“The clinic’s goal is that early on every child who has an unprovoked seizure will quickly see a team with special expertise in epilepsy,” explained Douglas Nordli Jr., MD, chief of child neurology at Comer Children’s. “We call it a ‘reverse referral’ because the specialist sees the child at the onset of the problem and often accurately determine if the patient can safely follow up with their primary care team or who might benefit from specialized care. Many times families can receive a definitive diagnosis before they leave.”

That’s exactly what happened.

Nurse practitioner Audrey Oetomo, MSN, RN, CPNP, told Riley’s parents that what looked like daydreaming was actually a condition called childhood absence epilepsy.

“I was a little afraid at first because when you think of seizures you think of convulsing,” Helaina said.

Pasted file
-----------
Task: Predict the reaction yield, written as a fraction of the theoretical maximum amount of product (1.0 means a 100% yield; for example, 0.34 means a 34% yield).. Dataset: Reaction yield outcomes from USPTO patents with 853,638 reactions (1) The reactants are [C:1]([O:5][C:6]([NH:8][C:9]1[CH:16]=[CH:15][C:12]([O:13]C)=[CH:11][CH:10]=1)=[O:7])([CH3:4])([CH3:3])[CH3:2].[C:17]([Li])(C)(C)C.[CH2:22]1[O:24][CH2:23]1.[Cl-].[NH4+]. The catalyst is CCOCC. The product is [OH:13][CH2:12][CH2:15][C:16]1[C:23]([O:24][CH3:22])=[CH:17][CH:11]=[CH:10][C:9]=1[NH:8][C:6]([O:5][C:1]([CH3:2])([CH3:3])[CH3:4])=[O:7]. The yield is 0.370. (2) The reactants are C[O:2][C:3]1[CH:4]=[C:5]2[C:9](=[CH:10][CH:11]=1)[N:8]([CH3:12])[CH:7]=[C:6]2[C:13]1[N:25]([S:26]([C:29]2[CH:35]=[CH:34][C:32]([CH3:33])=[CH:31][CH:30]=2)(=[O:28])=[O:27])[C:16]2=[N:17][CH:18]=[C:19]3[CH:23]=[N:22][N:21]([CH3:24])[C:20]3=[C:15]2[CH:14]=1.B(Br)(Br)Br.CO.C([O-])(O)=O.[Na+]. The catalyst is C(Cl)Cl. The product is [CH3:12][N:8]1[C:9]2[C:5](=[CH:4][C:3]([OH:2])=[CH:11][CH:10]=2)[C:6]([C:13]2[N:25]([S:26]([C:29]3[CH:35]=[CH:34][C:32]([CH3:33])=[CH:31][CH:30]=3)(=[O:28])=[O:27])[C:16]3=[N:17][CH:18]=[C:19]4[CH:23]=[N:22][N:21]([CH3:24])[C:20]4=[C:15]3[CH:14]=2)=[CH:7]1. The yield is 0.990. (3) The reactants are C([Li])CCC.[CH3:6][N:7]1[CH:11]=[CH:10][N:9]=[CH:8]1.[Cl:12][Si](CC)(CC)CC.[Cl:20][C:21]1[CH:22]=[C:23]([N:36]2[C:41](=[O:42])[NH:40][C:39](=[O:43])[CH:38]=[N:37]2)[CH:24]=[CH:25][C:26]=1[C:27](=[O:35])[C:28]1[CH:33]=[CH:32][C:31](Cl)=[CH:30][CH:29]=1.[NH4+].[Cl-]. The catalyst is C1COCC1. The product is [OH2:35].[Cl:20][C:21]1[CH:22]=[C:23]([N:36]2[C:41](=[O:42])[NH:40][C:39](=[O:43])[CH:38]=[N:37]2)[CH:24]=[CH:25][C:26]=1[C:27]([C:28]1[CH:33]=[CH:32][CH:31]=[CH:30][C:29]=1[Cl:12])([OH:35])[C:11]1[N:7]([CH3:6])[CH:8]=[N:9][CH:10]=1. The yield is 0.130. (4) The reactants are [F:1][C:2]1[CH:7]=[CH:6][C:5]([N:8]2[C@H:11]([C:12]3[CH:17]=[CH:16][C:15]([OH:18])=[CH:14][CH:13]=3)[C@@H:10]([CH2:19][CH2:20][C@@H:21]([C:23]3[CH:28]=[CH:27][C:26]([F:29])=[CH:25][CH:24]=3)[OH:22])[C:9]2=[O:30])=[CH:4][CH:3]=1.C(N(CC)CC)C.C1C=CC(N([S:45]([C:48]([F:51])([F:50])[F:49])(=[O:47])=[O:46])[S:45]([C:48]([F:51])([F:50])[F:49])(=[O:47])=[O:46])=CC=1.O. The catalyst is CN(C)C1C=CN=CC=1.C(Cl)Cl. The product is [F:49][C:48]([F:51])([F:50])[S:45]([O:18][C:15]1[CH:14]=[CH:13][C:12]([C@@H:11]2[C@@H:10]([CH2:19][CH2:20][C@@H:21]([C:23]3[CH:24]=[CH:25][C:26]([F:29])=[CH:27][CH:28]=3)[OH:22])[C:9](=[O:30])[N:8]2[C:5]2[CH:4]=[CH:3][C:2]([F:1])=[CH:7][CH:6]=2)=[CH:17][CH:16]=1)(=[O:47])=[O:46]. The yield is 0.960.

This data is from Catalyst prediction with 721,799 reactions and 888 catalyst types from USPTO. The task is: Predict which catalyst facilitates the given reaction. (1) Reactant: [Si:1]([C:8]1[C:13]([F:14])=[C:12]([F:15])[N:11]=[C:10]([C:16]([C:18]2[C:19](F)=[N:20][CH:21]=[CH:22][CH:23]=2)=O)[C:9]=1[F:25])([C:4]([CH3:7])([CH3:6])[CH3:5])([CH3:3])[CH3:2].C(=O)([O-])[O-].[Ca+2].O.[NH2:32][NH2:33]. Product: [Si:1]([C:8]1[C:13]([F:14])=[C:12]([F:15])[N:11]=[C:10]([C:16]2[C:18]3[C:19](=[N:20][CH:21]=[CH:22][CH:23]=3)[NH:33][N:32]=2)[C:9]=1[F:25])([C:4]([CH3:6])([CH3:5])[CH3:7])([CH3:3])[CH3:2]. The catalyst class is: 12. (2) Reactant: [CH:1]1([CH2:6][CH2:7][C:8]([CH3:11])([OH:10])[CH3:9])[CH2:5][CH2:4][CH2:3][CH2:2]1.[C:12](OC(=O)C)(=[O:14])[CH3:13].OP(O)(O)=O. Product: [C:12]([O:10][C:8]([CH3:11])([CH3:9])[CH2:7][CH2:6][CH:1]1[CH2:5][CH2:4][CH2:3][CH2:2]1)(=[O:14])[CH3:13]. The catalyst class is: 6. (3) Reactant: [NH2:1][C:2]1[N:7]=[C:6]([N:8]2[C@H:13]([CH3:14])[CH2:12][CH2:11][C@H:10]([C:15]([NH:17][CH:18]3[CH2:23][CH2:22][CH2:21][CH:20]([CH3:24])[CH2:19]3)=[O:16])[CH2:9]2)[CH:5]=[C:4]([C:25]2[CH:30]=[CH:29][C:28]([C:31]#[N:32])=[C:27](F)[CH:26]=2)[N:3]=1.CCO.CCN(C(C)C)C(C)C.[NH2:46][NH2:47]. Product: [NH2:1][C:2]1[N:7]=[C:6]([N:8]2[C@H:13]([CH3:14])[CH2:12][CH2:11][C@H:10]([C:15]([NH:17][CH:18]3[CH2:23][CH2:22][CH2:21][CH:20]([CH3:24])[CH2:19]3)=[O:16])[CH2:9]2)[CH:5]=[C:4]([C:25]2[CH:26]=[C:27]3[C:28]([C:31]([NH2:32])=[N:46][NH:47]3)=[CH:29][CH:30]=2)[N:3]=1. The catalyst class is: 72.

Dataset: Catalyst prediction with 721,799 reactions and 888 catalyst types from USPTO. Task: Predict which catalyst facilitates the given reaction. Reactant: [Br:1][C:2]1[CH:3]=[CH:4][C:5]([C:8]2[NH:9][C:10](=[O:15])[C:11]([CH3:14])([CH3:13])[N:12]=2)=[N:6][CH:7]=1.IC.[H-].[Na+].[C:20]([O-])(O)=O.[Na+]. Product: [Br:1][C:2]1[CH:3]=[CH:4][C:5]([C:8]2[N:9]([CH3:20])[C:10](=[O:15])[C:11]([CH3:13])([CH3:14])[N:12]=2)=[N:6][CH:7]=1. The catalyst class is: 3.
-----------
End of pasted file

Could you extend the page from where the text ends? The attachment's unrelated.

Once called petit mal seizures, absence seizures are a type of generalized onset seizures. “When a seizure begins in both sides of the brain at the same time it’s called a generalized onset seizure, and causes a temporary loss of consciousness,” Oetomo explained.

The condition typically affects children age 4 to fourteen. Like Riley, when someone suffers an absence seizure they are unaware of what is going on at that time. They will be very still and their eyelids may flutter or a limb may suddenly jerk. When the seizure is over, they will suddenly return to whatever activity they were performing with no memory of what happened. It’s common for a child to start having trouble in school because the seizures cause them to miss part of their lessons.